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Thursday, September 8, 2011 / 8:03 AM

First Look: Dances of India “The Magic Grove”

First Look: Dances of India “The Magic Grove”

Courtesy of Dances of India

The heroine (Selena Swaminathan) is frightened by a magic snake (Rasika Sant) and sits under her magic grove (Mira Patel and Aparna Kalyanaraman)


Teen girls are lined up along one wall of a Dimensions Dance Center studio gossiping, whispering, and giggling. It feels just like the backstage at a high school musical. But this is the Dances of India dance troupe. One of the choreographers, Theckla Mehta, who everyone calls by her Indian name Ila, acts as den mother, making sure everyone has their props and updating them about costume statuses (she hand-sews most of the costumes).


Dances of India
Edison Theatre
Washington University




September 9–11


They are staging The Magic Grove, a north Indian Jain folktale about Vidya, a cow herder on the dry hot plains of north India, who protects a snake from snake charmers. A goddess is so impressed with her selflessness that she grants Vidya a wish. She wishes for a grove for her cows and the Goddess gives her a magic grove that follows her wherever she goes. Prosperity follows, but Vidya has to contend with her jealous, evil stepmother.

“Every culture has their Cinderella story,” says Mehta. (And apparently, scorns stepmothers). “Instead of the Disney pumpkin we’ve got a magic grove.” In this show, everything dances. One girl is a goddess, another is the heroine, but a few of the girls are cows, and four of the girls portray the magic grove.

“Indian dance and Indian myths are really very dreamlike, incredibly lush, and poetic,” explains Nartana Premachandra, who along with and Mehta, and her mother, Asha Premachandra, put together the show. “There’s a lot of subtle beauty to Indian tales.” That includes intricate footwork and hand movements, along with an expressive quality. “That’s the reason people who do this kind of dance become good movie stars sometimes,” explains Asha, who also teaches dance at Washington University. “Because their acting ability is so good.”

Asha started Dances of India in the early '70s. Back then, “if we said we did Indian dance people thought it was like Native American dancing,” says Nartana, who has danced with the company since she was girl. “So that’s why [Asha] called the company dances of India because there were very few Indians here back in the '70s or '80s.”

Asha, who grew up in India and has studied Indian dance since a young age, soon met Theckla Mehta, an American who had married an Indian. “Shortly after we were married, I saw an Indian dance,” says Mehta, who had trained in ballet. “I was pretty much a ballet snob [at the time] because ballet dancers think the only true form of dance is ballet. But when I saw [this] beautiful Indian dancer… She was athletic. She was strong. She was graceful. I thought that’s cool how you can have that majestic femininity and that incredible strength.”

Mehta also wanted her children to learn Indian dance. “I didn’t want them to lose the idea that they’re Indian,” she explains. “There are so many beautiful things about the Indian culture that can be easily shared or cherished—the food, language, but your soul responds to music.”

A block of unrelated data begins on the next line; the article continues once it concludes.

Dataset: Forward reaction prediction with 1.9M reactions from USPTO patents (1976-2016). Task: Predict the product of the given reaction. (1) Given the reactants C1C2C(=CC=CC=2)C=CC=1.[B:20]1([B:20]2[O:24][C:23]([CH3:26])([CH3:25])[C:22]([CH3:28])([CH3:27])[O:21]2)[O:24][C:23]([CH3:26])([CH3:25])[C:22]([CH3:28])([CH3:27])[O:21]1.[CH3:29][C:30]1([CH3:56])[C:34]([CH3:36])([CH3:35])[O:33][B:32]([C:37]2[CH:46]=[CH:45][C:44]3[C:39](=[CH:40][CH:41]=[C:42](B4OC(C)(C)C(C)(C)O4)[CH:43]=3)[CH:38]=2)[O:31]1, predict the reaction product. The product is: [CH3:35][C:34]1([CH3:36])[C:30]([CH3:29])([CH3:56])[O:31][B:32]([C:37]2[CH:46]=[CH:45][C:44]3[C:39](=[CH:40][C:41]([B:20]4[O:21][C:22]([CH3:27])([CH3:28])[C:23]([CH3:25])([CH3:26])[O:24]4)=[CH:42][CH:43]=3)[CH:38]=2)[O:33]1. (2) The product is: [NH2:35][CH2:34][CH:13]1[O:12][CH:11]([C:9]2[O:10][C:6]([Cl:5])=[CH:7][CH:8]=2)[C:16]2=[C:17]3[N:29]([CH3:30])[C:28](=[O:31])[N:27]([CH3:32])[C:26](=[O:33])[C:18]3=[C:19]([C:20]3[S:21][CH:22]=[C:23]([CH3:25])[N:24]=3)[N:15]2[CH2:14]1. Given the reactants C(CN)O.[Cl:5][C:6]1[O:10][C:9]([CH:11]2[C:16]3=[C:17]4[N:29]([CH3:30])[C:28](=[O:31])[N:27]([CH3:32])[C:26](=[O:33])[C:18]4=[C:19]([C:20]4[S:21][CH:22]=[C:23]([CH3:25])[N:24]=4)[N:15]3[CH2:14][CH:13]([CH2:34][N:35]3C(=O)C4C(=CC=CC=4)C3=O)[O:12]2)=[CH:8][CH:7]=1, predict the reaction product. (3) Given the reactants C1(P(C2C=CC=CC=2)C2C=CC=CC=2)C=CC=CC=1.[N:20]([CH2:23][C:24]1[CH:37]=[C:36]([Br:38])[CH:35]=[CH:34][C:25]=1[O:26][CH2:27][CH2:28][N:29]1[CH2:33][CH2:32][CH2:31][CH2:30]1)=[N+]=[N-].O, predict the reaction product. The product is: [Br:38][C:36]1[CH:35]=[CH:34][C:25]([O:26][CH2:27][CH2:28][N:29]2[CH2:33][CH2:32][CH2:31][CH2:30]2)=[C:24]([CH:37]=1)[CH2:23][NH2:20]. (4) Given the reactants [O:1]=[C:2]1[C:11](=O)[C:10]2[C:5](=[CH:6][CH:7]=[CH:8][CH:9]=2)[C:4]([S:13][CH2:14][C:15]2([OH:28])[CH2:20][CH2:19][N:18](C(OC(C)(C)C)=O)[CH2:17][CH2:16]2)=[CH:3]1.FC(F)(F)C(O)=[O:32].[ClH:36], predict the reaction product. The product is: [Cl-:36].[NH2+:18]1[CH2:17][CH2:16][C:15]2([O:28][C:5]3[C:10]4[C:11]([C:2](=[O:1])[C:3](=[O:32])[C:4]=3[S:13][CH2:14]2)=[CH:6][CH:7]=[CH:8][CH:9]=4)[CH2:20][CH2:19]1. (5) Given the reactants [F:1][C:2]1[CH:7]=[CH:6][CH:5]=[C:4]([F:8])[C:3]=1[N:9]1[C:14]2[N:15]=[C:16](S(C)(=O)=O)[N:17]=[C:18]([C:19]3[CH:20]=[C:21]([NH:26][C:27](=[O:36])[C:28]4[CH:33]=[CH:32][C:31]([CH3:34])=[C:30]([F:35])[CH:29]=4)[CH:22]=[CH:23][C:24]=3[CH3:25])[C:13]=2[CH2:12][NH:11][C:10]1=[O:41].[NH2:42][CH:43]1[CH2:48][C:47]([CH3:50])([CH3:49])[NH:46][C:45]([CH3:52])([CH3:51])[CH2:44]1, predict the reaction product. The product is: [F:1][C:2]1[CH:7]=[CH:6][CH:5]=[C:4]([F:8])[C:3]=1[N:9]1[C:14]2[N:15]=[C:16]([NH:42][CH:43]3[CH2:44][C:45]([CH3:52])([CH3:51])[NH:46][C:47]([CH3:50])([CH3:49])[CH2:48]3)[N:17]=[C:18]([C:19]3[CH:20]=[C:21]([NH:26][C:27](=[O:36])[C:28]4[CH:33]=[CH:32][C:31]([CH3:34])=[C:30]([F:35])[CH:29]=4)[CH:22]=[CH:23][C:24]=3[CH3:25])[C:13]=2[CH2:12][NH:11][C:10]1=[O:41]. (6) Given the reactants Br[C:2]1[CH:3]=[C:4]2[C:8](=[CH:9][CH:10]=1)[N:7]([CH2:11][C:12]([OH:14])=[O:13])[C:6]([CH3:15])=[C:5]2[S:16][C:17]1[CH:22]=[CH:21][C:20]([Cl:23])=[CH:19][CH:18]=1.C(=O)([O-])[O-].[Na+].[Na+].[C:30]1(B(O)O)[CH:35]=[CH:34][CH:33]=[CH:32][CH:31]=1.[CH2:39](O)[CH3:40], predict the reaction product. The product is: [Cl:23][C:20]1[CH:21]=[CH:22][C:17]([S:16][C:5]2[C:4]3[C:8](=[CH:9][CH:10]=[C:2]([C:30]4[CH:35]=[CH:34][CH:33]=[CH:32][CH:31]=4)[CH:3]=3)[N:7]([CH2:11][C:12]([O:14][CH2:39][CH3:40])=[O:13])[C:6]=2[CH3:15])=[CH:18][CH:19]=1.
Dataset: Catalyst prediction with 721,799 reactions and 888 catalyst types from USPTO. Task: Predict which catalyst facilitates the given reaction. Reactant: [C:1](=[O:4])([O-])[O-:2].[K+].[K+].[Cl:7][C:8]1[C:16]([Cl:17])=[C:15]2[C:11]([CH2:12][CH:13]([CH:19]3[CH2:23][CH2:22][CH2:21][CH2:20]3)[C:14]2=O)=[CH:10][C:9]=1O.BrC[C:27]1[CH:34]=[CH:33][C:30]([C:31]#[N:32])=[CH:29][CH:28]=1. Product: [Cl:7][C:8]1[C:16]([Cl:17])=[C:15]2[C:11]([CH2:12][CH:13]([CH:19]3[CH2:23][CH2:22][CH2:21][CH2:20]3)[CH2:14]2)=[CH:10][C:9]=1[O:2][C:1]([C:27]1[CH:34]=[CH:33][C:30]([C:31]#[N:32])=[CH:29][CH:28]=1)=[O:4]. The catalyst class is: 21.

With their daughters in the troupe, Asha and Mehta could tour across the country with the company, even performing in front of the U.N. But Asha’s dance school started growing, making it impossible to travel after a while. They had to content themselves with their yearly show (this will be their 34th). They also are behind the St. Louis Dance Festival Showcase in May. Both shows are typically in Edison Theatre at Washington University.

This year’s show reflects a change the troupe made in 2006 when Nartana, an aspiring author, began writing scripts for the dances. “I always loved George Gershwin’s ‘Rhapsody in Blue’ and An American in Paris,” explains Nartana. “So [Mehta] and I thought we’d do a dance to ‘Rhapsody in Blue’ but it would be Rhapsody for the Blue Gods.” (Some Hindu deities are depicted as having blue skin.) In order to make the East meets West dance interpretation clear, Nartana recorded a script into the music. “People really really loved it,” she says.

Though the music was contemporary, they still did classical Indian dance moves, called Bharata Natyam, which is rooted in a text that’s more than 2,000 years old. But “we wanted to pull away from the tradition,” explains Mehta. “In order to educate the western audience to Indian tradition because it’s so rich, it’s so lyrical and so beautiful but if you don’t understand it, you miss the depth of what Indian dance can give you.” Funnily enough, the only way to make Indian tradition accessible was to break it.

“I think there are so many misconceptions about India, even though Indian culture is a lot more mainstream now than it ever was,” explains Nartana. “A couple of years ago, I met someone who thought Indian dance was belly dancing. It’s not.” Bharata Natyam “is a classical art, like ballet is.” So when the audience comes to see The Magic Grove, “They’ll basically be transported to a foreign land which has created all kinds of tales for thousands of years. We'd like people to get a real taste of what Indian culture is.”

The Magic Grove rehearsals

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